Strong foundation industries: How improving conditions for core material producers could boost UK manufacturing
The UK's foundation industries – producers of materials such as steel and basic chemicals used by other manufacturers – have suffered in the years since the crisis. This report asks why, and considers how, with the right policies, these industries could be key to rebalancing our economy and boosting our exports.
The foundation industries – manufacturers of core materials that supply other manufacturing and construction firms – have had a tough post-crisis period. Despite pockets of stronger than average investment, productivity and pay compared to the economy as a whole, these industries have experienced a deeper contraction, and been in recessionary territory for longer, than both the rest of manufacturing and the economy as a whole.
Although partly the result of increased competition from emerging markets, globalisation isn’t the whole story: the foundation industries in the UK are smaller, and have contracted faster, than has been the case in other developed countries facing the same challenges. This reflects a broader weakness of the UK’s economy: our manufacturing diversity has been lost over the last 40 years, and we remain an anomaly among advanced economies in having so few industries with comparative advantage. This is a key reason for our large and longstanding trade deficit.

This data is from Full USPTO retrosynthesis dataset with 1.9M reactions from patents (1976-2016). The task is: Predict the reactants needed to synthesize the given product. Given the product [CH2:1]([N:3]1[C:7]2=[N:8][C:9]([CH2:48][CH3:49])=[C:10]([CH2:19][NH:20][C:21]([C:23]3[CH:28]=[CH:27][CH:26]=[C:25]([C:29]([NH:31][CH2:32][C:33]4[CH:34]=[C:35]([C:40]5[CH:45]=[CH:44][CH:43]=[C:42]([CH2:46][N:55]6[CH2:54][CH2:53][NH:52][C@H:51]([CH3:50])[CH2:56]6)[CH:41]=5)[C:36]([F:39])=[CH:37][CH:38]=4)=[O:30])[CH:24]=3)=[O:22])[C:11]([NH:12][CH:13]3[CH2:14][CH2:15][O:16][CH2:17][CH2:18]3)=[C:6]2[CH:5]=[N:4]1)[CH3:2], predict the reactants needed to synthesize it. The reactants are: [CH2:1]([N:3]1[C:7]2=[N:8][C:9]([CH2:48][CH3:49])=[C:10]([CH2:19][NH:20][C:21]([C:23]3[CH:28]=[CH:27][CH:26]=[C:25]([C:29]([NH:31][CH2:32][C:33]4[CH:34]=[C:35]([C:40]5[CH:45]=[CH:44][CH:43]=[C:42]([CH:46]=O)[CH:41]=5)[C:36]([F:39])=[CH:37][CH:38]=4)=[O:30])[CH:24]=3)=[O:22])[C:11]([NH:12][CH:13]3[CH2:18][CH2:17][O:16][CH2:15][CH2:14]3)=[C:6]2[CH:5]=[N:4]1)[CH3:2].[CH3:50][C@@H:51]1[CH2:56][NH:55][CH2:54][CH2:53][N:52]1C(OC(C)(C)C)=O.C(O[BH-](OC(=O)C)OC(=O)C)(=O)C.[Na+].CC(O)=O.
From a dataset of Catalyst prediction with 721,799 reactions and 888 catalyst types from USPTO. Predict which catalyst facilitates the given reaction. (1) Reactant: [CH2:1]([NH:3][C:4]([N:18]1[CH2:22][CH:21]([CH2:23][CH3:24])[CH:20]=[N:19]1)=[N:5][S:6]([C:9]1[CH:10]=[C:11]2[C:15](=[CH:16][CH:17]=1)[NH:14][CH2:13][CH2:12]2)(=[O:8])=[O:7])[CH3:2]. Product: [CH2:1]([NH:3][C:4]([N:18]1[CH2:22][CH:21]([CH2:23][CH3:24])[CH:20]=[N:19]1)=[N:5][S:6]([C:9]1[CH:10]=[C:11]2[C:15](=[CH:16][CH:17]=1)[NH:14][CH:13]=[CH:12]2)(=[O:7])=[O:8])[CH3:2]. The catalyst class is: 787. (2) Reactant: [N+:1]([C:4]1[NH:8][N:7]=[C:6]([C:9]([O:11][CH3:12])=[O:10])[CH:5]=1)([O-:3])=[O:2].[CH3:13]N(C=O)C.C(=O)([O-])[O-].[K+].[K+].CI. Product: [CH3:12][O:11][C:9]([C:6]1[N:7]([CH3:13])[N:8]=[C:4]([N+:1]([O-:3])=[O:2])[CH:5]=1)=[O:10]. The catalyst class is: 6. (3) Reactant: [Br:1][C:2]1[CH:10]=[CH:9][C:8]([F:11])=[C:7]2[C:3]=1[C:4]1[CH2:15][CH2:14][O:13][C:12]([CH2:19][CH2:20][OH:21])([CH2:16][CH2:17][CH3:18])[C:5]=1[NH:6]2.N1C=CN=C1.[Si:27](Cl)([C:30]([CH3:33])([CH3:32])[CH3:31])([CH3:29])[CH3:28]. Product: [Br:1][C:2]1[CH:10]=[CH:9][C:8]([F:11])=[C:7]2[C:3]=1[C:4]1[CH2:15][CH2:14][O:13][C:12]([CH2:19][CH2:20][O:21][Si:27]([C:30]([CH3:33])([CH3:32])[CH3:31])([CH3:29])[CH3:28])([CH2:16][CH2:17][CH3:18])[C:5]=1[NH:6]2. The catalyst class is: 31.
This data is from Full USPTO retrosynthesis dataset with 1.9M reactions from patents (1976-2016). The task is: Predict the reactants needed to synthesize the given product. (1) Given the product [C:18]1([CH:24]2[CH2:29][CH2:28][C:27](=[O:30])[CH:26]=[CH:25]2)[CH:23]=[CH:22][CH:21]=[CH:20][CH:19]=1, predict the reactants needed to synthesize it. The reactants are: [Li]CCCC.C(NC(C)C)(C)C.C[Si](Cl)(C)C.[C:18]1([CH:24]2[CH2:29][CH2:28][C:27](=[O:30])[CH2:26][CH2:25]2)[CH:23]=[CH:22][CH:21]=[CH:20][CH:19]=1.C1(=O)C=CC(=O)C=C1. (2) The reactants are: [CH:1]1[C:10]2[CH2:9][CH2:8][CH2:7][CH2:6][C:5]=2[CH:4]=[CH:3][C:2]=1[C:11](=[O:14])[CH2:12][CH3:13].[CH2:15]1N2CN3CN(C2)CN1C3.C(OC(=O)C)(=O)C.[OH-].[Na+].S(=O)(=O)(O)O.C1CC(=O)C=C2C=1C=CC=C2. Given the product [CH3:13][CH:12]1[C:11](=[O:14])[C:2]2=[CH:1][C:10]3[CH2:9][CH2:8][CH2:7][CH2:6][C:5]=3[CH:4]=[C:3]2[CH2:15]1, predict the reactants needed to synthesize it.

Our analysis suggests that EU competitors support their industries in ways that the UK does not, which warrants investigation. Evidence on public and private research and development (R&D), productivity and investment performance shows that the UK performs relatively poorly, and that there is a role for government and industry in terms of helping firms to improve. With transitional support, the UK’s foundation industry firms have the potential to supply advanced manufacturing firms, such as those in aerospace, automobiles and pharmaceuticals, to a much greater extent than they do currently. Building on our areas of existing comparative advantage would be a low-risk way to diversify our production capacity; this is, therefore, where the government should focus its efforts.
The government’s response should have two phases. First, it should ease the pressure on those industries in acute distress by ensuring that UK firms are not unfairly disadvantaged by tax, energy costs or subsidised imports. Second, it should look to strengthen the institutional support available to the foundation industries, in line with other EU countries, in order to help them adjust their production to better integrate into domestic supply chains. This could include providing firms with more patient forms of finance, improved collaboration and innovation systems, and more life-cycle-costing forms of public procurement for the goods the foundation industries produce.